SLM Unit With Production Costs Below € 20 k

Debut at formnext 2016: the new, low-cost SLM unit for 3D printing of stainless steel components is particularly suitable for entry-level users. (Source: Fh. ILT)

Debut at formnext 2016: the new, low-cost SLM unit for 3D printing of stainless steel components is particularly suitable for entry-level users. (Source: Fh. ILT)

For major corporations, it is easy to make the move into additive manufacturing: they can hire specialists, invest in new and expensive plant, or establish new corporate divisions. German industry, however, is largely characterized by small and medium-sized enterprises. Recent studies by the German Federal Ministry for Economic Affairs and Energy show that there is often still insufficient awareness among SMEs of the potential of additive manufacturing and the opportunities it offers. To some extent, training in it even fails to address the needs of SMEs.

This is where the Aachen Center for 3D Printing comes in. It was established by FH Aachen in conjunction with Fraunhofer ILT in 2014. “Our group of experts works closely together to give medium-sized companies access to 3D printing,” says the center’s director, Prof. Gebhardt. The new center offers companies additive manufacturing training courses, advice, and services covering component design, manufacturing, and finishing processes.

With SMEs also keen to utilize new technology as they seek to develop in-house expertise, a collaborative project has developed a low-cost unit for selective laser melting (SLM). Employing a Cartesian coordinate system, this first functional prototype uses a 140 W laser diode with a focus diameter of 250 µm to produce complex metal components with a maximum height of 90 mm.

Exposure process in action in the low-cost SLM unit (Source: Fh. ILT)

Exposure process in action in the low-cost SLM unit (Source: Fh. ILT)

A unit with a comparable installation space costs at least 100,000 euros, according to Dawid Ziebura, a project engineer at Fraunhofer ILT. He thinks, the low-cost SLM unit will have a price tag of 30,000 euros. Factors in its favor are that entry-level users need only a few hours to learn how to operate it, and that it is easy to use. All of the components in the unit allow users to maintain the unit themselves, and are easy to replace. “The low-cost unit makes it easy for entry-level users getting into 3D printing of metal components,” Ziebura says.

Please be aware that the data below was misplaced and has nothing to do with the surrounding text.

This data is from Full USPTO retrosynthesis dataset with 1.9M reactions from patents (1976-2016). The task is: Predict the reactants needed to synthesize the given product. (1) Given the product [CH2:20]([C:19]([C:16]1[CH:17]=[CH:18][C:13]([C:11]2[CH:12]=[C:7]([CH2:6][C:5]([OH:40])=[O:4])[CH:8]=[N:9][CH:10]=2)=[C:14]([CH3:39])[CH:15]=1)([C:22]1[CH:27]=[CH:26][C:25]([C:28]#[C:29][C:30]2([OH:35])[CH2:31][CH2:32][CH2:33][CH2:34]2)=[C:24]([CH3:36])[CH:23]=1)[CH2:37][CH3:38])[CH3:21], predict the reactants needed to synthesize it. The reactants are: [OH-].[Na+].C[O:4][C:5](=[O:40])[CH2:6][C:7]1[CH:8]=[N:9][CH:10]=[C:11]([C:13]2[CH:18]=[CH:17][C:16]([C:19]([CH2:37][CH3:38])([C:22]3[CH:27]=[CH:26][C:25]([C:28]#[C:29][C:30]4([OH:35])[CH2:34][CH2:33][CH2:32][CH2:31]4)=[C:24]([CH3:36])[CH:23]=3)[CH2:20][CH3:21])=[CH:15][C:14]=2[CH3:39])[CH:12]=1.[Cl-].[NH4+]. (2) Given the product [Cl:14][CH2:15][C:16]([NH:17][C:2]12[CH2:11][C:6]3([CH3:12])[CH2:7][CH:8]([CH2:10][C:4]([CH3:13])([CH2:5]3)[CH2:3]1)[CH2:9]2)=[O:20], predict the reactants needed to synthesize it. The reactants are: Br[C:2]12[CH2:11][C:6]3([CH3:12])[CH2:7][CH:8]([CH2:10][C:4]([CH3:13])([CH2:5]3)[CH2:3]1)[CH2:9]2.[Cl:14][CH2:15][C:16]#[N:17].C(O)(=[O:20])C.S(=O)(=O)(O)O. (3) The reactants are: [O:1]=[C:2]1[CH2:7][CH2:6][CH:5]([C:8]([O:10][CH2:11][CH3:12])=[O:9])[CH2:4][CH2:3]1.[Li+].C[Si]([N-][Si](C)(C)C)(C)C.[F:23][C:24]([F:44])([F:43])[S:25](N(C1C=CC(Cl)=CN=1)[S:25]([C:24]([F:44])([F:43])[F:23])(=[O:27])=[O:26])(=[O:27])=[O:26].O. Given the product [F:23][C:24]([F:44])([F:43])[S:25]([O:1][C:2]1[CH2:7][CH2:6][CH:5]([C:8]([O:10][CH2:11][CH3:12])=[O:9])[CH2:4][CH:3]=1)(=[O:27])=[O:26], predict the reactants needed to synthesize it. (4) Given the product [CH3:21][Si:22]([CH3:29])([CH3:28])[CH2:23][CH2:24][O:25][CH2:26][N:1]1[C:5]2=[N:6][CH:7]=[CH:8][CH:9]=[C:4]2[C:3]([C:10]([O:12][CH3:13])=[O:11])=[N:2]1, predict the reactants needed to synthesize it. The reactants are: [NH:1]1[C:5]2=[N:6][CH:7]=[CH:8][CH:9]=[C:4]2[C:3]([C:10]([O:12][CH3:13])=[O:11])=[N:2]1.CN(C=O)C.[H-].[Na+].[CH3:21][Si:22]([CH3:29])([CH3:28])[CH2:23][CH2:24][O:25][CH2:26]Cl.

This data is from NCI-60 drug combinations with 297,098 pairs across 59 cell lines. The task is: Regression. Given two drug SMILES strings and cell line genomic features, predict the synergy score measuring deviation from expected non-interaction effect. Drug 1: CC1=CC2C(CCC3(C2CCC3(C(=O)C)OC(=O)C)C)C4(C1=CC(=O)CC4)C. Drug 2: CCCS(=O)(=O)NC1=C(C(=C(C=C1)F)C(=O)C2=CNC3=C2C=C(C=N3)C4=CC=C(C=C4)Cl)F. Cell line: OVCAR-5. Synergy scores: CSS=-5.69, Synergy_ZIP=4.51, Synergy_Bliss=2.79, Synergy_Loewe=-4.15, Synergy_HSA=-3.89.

The components that the unit can produce are suitable for many typical SLM applications, ranging from prototypes and sample parts to functional components. Users themselves decide the speed and the production quality at which the unit operates. It can, for instance, produce a medium-sized (55 cm³), stainless steel part (grade 1.4404) at a density of more than 99.5 % within twelve hours. In addition, the unit offers the option of producing lattice structures for large-volume areas in order to shorten the construction time of less stressed areas. Selecting a lattice density of twenty percent (corresponding to twenty percent of the original volume) reduces construction time by sixty percent. The engineers in Aachen now want to shorten process times and optimize exposure strategies in order to improve component quality. What is more, they are planning to 3D print components made of aluminum alloys and tool steel. (Source: Fh. ILT)

Link: Exhibitor information Fraunhofer-Allianz Generative Fertigung, formnext, Frankfurt am Main, November 15-18, 2016, Hall 3.1, Booth E60

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